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PostPosted: Fri May 09, 2008 4:25 pm 
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Cork wrote:
use a slide rule, and a book of trig tables.

I learned both....

I was doing land surveying when the first programmable calculators came out. :D I rewrote the traverse program to match the way we kept the log

Cork wrote:
However, Fortran remained popular for many years, especially among engineers and scientists

:smirk: 'course...looked just like their equations. It was the bloody I/O that sucked.

Cork wrote:
even today there could be limits as to what CAD could do, such that engineers could have no option but to return to fundamentals, to be sure that everything is accounted for, and that's where an antique such as Fortran could help to save the day.

I'm not seeing it. Fortran was good for crunchin' a lot of numbers. If you're going back to fundamentals just get your calculator out.


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PostPosted: Fri May 09, 2008 5:46 pm 
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Lemme see, as I recall, my first calculator was made by Texas Instruments, in 1971. It used an LED display, and therefore liked to have its battery recharged fairly often, too often, way too often. Then, along came LCD calculators, with much better battery life. However, all that algebraic entry nonsense went out the window in the late seventies, when I discovered Hewlett Packard and their Reverse Polish Notation (RPN) calculators. I became a real RPN fan. I still have an HP15C model, programmable with all the bells and whistles, from the mid-Eighties, which works just fine, to this day. Of course, that was made back when HP only made laboratory grade hardware, before HP got involved with the commercial PC market, etc.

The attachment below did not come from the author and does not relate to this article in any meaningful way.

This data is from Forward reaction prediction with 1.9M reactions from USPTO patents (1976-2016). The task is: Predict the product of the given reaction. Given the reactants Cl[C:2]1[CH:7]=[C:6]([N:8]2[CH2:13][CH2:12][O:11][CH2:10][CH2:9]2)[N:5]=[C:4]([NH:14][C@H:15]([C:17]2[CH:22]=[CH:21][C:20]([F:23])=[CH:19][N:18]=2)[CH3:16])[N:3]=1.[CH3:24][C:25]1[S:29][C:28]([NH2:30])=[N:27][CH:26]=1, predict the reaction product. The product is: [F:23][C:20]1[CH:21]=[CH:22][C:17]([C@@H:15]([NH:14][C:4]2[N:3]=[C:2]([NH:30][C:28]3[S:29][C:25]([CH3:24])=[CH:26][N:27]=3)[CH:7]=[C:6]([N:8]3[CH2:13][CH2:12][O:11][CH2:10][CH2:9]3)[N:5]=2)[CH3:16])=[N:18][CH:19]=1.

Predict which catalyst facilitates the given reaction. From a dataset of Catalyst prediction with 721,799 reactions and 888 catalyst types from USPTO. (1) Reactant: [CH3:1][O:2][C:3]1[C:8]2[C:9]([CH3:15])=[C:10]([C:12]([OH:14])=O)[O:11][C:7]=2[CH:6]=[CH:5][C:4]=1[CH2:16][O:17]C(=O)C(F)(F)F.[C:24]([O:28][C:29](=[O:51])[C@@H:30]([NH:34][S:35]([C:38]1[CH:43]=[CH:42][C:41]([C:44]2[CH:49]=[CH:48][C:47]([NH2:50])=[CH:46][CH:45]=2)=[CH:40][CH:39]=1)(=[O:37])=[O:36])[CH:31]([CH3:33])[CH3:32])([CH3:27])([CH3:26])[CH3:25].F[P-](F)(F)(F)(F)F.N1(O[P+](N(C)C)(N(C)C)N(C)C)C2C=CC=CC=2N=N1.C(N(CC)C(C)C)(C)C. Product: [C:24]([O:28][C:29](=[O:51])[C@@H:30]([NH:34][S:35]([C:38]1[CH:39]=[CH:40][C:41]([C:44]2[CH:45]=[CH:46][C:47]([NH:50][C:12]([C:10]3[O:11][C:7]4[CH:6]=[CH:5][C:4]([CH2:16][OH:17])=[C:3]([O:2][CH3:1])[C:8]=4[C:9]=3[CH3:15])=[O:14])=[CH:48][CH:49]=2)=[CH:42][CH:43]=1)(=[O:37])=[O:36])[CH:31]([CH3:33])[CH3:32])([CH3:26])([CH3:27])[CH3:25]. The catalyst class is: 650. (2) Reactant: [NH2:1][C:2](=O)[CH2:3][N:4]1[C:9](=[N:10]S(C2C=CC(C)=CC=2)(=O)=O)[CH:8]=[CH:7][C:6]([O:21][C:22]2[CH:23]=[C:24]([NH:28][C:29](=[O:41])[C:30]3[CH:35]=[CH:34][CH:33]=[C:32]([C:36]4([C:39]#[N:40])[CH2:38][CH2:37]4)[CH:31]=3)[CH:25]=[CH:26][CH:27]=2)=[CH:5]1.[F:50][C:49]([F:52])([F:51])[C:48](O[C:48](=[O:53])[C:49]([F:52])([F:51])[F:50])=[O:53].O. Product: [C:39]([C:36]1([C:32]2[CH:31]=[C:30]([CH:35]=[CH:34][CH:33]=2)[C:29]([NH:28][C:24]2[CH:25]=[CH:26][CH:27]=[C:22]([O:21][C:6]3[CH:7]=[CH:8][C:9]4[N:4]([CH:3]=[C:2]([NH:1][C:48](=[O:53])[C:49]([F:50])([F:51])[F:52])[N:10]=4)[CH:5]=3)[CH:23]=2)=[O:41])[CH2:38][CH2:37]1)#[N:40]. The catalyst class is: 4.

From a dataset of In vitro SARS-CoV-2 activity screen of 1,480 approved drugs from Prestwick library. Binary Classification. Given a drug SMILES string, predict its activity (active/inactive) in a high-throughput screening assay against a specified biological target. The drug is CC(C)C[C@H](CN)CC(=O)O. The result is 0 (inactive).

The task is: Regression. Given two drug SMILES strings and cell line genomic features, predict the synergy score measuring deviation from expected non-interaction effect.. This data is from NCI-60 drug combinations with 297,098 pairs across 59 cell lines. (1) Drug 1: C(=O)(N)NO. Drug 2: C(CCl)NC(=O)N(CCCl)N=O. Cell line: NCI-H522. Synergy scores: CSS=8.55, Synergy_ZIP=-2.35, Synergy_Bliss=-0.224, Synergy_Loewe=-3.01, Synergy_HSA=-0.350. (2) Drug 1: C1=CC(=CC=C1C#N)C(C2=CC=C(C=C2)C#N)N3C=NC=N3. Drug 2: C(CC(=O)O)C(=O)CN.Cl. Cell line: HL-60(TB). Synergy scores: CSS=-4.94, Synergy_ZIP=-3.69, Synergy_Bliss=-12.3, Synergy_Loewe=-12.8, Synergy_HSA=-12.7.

For little things, I'd try to use my head, but failing that, I'd reach for a calculator. However, for really big things, it's possible that Fortran isn't dead yet.

Update: Whoa! There's even a new version in the works, Fortran 2008: http://en.wikipedia.org/wiki/Fortran


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PostPosted: Fri May 09, 2008 6:22 pm 
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yep, HP-97 I think, PRN, stack logic, a card reader and enough memory for 224 steps... I so needed 2 more for a truncate function...

sometimes we'd have to quit early 'cause we'd drowned the suckers.... take 'em home, let 'em dry out, they'd be fine in the morning.

'scuse me! they are still using Fortran :lol:


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PostPosted: Sat May 10, 2008 9:47 pm 
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Denny wrote:
...'scuse me! they are still using Fortran :lol:


Wow, according to the wiki, Fortran appears to be alive and well today, and as a standard for bench marks, no less!


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PostPosted: Sun May 11, 2008 6:09 pm 
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okay....I was more impressed with this
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climate modeling[4], numerical weather prediction, finite element analysis, computational fluid dynamics (CFD), computational physics, and computational chemistry
part :D


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